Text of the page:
Originally Posted by M_of_M
Thank you all for your answers. I do have a better idea about homeschooling now.
One last point though. A number of you stated that kids really don't need to sit in classes to learn. Kids really don't need teachers as teachers and they can learn all the material (including not-so-basic math) on their own just by reading the textbooks, searching the internet, etc.
So, if that's your view, then how come after 10-12+ years of homeschooling....your kids (at least some of your kids) end up going to colleges? Wouldn't it be easier for them (as well as less expensive) to learn all of those things on their own at home? After all, they can buy the same textbooks as they get in colleges/universities. Also, after 10+ years of homeschooling, they should really be active experienced learners who (I think) could learn everything without anyone else's help just by "living it". As many of you said, there is also no real value to group work. So, why after all those 10+ years of "homeschooling freedom" instead of "institutional environment in a classroom", your kids end up going to that "institutional environment" anyway. In that institutional environment they might not be the brightest (and it will lower their self esteem), they would have to learn at the same pace as everyone else...they would have to sit in the classroom and do homework and prepare for tests after school...so why go for it?
HI, I haven't read all the replies yet, but I'd like to address some of these questions.
From my experience, college and grad school WAS living it. Absolutely nothing like my public school K-12 "education" (of which I remember nothing).
I went to public school and got straight-As. Can't remember one thing I was taught there. I took a 10 year break to be a professional actress, then decided to go to college. Once I was enrolled, I became interested in biology and anthropology. I took the intro courses, then promptly started working in a professor's laboratory
. I worked in labs while taking courses. The courses supplemented my hands-on learning.
Once I got to grad school, it was ALL hands-on, living learning.
Something else -- if one wants to invent things, publish findings from an investigation, conduct experienments, etc., then one must be affiliated with a University (or there will be no funding, little submission credit, etc.). So while one can certainly learn outside of a classroom, if one wants to DO certain things, they must begin doing them within a University setting for their career to even get started.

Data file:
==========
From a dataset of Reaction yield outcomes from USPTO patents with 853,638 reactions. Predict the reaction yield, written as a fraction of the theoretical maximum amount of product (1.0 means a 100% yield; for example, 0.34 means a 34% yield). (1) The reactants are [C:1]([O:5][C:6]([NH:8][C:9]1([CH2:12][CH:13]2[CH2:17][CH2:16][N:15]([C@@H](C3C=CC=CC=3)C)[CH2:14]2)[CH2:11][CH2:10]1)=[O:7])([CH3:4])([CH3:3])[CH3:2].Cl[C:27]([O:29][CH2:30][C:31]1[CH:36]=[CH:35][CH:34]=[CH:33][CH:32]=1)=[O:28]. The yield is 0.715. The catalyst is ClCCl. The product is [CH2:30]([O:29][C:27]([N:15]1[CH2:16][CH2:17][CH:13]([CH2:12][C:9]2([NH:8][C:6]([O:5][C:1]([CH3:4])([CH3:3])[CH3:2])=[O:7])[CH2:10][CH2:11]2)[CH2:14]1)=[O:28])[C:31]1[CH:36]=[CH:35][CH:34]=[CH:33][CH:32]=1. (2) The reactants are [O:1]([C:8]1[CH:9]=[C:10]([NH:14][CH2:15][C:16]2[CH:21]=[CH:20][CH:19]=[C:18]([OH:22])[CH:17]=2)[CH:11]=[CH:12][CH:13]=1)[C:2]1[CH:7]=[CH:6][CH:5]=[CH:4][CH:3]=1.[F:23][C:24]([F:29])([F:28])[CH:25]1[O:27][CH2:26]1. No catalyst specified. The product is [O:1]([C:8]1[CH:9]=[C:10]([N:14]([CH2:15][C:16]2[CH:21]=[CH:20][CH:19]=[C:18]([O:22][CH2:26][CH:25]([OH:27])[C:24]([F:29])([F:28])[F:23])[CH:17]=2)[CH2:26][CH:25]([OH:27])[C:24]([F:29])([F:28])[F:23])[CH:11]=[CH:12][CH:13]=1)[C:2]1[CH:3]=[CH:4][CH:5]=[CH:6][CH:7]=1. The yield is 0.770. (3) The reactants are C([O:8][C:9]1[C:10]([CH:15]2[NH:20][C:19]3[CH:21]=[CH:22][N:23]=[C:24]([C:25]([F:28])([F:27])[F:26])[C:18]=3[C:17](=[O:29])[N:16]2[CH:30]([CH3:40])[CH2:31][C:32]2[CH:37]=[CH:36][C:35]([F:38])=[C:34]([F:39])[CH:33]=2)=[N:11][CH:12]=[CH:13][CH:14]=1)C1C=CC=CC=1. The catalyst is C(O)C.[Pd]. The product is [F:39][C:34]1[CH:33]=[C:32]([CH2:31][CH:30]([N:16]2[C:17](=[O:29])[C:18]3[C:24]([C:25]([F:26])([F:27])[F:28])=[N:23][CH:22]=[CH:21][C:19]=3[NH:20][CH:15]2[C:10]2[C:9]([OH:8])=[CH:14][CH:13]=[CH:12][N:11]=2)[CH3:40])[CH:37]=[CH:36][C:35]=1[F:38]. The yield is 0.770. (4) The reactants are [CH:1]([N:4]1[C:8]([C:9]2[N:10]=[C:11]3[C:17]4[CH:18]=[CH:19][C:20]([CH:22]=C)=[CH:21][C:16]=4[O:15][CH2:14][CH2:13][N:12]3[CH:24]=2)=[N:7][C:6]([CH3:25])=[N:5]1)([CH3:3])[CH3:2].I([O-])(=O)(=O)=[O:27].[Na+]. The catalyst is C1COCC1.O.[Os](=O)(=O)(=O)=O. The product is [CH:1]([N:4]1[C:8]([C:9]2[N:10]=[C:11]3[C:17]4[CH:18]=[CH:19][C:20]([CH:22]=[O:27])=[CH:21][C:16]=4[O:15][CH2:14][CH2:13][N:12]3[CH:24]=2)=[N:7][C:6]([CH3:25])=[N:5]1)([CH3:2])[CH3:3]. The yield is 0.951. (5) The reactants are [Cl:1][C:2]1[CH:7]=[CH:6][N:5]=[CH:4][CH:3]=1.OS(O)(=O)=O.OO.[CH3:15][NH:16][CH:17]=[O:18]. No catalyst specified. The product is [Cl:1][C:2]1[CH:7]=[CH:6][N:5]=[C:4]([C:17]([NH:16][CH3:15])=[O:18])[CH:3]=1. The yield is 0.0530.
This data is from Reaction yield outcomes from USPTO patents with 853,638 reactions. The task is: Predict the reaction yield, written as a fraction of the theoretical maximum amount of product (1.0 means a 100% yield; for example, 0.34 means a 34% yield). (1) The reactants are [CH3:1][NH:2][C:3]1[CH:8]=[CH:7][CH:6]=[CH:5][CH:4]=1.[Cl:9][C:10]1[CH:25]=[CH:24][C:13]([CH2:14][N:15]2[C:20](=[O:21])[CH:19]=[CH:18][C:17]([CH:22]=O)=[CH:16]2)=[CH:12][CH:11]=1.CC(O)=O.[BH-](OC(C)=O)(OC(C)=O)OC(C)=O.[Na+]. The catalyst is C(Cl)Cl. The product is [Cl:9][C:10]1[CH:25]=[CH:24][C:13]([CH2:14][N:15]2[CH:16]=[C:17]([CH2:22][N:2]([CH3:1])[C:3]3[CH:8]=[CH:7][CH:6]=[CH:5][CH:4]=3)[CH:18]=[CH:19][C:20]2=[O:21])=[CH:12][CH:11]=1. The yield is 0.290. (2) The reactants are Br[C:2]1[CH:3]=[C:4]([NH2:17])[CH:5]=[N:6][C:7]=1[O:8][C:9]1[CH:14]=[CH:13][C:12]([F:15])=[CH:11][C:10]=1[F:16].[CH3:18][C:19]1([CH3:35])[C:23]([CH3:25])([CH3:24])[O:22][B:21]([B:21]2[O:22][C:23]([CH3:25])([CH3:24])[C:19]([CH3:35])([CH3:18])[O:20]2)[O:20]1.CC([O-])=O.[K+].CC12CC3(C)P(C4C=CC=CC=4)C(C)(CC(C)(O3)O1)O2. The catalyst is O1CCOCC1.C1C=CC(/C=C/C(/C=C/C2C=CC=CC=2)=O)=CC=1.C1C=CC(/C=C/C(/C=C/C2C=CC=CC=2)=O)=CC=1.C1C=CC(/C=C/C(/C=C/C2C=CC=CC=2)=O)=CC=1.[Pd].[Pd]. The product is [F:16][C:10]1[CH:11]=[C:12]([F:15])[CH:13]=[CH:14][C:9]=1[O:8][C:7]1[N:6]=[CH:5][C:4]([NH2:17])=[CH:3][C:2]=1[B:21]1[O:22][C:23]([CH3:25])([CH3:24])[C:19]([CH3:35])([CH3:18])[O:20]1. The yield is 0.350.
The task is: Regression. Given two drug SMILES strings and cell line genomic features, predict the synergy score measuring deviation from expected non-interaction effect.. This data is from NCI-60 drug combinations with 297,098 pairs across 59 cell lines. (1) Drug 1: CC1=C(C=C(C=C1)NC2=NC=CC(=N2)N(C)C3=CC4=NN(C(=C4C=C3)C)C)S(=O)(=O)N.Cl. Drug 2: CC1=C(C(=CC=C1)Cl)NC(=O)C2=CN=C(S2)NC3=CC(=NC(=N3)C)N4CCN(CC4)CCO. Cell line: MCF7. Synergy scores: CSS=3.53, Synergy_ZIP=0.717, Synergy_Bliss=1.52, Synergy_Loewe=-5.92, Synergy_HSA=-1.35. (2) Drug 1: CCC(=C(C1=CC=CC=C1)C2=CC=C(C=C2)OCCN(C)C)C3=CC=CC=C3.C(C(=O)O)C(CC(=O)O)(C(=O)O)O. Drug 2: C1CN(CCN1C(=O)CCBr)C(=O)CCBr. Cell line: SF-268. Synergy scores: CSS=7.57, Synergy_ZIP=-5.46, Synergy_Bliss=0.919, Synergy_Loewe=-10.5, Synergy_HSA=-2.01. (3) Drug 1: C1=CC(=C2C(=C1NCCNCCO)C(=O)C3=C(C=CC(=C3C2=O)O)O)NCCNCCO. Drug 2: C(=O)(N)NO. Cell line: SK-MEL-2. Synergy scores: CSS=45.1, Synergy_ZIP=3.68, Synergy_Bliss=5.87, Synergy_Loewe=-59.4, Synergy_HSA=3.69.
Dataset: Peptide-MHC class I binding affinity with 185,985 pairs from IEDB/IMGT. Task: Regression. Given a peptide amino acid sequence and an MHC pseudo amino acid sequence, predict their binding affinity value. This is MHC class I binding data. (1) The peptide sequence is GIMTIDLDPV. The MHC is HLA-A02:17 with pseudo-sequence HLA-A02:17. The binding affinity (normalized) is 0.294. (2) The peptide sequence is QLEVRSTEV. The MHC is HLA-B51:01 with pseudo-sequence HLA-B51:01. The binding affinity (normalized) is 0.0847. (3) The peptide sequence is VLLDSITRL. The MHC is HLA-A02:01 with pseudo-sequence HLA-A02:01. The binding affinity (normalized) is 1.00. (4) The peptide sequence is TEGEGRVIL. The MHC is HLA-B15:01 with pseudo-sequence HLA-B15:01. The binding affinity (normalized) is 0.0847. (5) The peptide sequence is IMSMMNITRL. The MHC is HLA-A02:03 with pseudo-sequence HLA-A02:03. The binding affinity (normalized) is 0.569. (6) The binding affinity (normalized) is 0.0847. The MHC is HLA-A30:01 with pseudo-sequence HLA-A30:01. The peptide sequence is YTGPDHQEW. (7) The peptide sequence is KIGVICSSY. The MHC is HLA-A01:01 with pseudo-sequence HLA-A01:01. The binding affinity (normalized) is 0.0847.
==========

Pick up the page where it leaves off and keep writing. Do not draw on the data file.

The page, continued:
Not so with K-12 "education."
Incidentally, my husband graduated high school not knowing how to take 10% from 100. He then became interested in math and physics, taught himself what he needed to know in order to ace entrance exams, and then was admitted to MIT and then Harvard (first Masters, then Ph.D). In SPITE of his
public school education, he got where he wanted to go.
Now, why are we homeschooling our kids?
1) Quality of education and self-motivation -- I think institutionalized learning (fom K-12) is a joke, and nothing like real life (not so with college +, as I described above). Kids get little quality and come out with close to zero self-motivation.
2) Family time. I believe in nurturing strong family bonds. Can't do that very well if everyone is seperated from each other for almost all of the waking hours.
3) Freedom. We do what we want, on our own time table, travel wherever, etc.
4) I've seen the local Pre-K/K teachers at the playground. They look tired and grumpy 100% of the time. They snap at the kids and don't allow them to play on half the equipment (too dangerous...
: ). While this isn't THE reason for our long-term decisions, it definitely supports our desire to keep our kids home right now.
5) Peer pressure/ bullying. It's everywhere, starting as soon as the kids go to school fulltime. I don't want my kid to be subjected to any of it. Most of the kids we plays with are also homeschooled. There is a noticeable lack of conformity or pressure compared to what I see in our school-kid acquaintances.
Must run now, perhaps more later.